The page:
‘The Lion, the Witch and the Wardrobe’ review
Time Out says
Ecstatic, shamanic and psychedelic take on the beloved fantasy novel from the great Sally Cookson
Kind of caught halfway between ‘Game of Thrones’ and ‘The Wind in the Willows’, it’s fair to say that CS Lewis’s ‘The Lion, the Witch and the Wardrobe’ – with its well-spoken child heroes, twee talking animals and heavy Christian vibes – can be left looking a bit old-fashioned.
Endlessly adapted long before the current era of sophisticated CGI-driven fantasy, has its time passed now that everything from ‘His Dark Materials’ to ‘The Wheel of Time’ is being adapted for the telly? Truthfully, the answer to that question probably lies with the fate of Netflix's imminent lavish adaptation. But for now, we have a very smart stage version from Sally Cookson, that balances the stiff-upper-lipped charms of the book with a real sense of the encroaching wildness – even madness – of the fantastical kingdom of Narnia.
Yes, Lewis shoved loaded, fairly blatant Christian allegory into his story, chiefly in the death and resurrection of the noble lion Aslan. But it was never as straightforward as ‘The Bible’-but-with-lions, and Cookson’s take feels more indebted to ancient rites of death and rebirth that Christianity absorbed. Aslan, in particular, is out there, a glowing-eyed psychedelic monstrosity with blue wings that looks like a fusion of lion and dragon, with a human avatar in the form of musclebound, fur-clad Wil Johnson, who’s more barbarian shaman than Christian priest.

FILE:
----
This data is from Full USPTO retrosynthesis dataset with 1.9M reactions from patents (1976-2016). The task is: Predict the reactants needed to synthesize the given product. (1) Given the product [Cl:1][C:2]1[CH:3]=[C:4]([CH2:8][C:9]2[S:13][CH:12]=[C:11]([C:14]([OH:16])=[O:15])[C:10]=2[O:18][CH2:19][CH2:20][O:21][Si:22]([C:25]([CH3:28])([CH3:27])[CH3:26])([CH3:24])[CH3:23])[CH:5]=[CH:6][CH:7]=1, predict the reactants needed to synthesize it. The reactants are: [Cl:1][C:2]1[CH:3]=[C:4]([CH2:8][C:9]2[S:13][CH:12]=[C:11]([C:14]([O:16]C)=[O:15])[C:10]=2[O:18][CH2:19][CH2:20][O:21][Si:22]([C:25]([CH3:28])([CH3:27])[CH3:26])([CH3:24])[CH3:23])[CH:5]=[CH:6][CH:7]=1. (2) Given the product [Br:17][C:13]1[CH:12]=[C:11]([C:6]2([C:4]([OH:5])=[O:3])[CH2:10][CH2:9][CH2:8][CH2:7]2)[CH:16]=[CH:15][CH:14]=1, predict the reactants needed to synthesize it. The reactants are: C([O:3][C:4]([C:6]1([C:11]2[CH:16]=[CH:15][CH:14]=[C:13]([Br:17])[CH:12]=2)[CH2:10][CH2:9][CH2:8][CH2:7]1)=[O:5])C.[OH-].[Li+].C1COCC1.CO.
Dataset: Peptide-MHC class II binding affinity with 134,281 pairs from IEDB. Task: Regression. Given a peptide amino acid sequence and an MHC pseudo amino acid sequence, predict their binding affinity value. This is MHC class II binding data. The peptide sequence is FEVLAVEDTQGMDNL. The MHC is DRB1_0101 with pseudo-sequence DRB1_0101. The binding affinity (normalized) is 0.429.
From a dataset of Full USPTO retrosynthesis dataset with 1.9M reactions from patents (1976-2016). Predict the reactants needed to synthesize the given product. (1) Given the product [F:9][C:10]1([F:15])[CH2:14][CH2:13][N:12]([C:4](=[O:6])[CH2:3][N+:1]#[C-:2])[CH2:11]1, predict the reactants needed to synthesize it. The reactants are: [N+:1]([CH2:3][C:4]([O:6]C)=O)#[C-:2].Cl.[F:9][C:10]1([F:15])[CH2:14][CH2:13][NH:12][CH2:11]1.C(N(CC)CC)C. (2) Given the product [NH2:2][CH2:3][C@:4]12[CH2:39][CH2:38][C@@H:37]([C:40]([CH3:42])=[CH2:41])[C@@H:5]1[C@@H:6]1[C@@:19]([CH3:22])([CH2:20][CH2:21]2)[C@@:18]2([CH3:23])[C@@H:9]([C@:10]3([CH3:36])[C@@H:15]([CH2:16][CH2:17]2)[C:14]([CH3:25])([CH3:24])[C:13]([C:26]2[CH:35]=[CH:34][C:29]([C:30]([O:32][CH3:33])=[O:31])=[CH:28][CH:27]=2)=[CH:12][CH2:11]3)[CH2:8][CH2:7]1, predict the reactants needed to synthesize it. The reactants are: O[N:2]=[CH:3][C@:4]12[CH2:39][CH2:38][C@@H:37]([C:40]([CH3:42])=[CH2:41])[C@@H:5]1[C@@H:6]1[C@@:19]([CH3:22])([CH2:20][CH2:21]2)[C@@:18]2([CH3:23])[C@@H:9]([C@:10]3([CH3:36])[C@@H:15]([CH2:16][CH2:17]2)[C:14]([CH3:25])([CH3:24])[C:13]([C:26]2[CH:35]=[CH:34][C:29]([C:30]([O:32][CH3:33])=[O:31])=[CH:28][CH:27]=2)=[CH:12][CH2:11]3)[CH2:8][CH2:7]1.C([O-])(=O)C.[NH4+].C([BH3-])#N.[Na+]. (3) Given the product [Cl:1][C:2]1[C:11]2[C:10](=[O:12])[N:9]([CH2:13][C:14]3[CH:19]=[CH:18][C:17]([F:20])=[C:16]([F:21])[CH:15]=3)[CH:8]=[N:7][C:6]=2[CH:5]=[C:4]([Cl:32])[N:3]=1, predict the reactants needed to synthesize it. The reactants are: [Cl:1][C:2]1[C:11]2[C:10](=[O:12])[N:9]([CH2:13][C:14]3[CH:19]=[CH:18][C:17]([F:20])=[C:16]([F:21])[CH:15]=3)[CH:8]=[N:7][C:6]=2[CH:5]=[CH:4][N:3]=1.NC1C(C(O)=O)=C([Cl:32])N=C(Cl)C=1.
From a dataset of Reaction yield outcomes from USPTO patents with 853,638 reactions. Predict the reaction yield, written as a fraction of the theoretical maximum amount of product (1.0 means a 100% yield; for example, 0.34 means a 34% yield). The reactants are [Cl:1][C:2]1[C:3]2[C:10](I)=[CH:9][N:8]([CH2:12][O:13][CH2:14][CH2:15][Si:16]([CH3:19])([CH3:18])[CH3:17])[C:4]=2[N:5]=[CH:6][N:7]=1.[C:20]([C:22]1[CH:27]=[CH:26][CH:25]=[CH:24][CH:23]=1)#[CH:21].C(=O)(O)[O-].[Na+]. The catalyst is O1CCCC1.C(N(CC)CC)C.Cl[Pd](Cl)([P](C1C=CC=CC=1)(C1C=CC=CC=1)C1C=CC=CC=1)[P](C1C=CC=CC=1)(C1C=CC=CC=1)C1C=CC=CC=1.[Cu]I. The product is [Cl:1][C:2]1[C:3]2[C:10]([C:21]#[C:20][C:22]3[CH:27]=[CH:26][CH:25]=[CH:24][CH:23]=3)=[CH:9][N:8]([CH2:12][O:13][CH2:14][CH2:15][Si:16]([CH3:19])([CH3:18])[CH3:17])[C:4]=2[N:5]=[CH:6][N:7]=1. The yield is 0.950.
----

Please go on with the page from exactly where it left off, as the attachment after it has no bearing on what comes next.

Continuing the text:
It if it’s not as overly dark as many fantasy books, it’s perhaps easiest to remember it for all the cute stuff at the beginning, as the youngest of the children, Lucy, steps through a wardrobe into snowbound Narnia and befriends the neurotic faun Mr Tumnus. It’s harder, perhaps, to recollect that by the end a sort of strange incarnation of Father Christmas has given the kids real weapons and they have engaged in a bloody fight to the death with the White Witch’s army of demons.
Indebted more to childhood fantasies of pretend sword battles than grim psychological realism, the journey from youthful innocence to stabbing killer wolves in the face is a pretty full-on trajectory to realise on stage, and with the exception of John Leaders’s uptight Edmund, the Pevensies here don’t really make the impression that the lion or the witch do.
But if a slight lack of psychological acuity is the trade-off for embracing the full-on weirdness of the book, it’s worth it. Cookson and designer Rae Smith delight in the novel’s eccentricities rather than fight them: their Narnia is a DIY-inflected nirvana where a very funny sight gag about talking animals communicating via cans on strings can sit next to Elphinstone being genuinely terrifying, swelling to enormous height as cackling fiends gather around her.
Pretty much everything in the book is retained, and if the first half slightly struggles to find a coherent tone to process it all, in the second half it arrives at its destination – a wilderness of pure imagination, unshackled, ecstatic and pagan.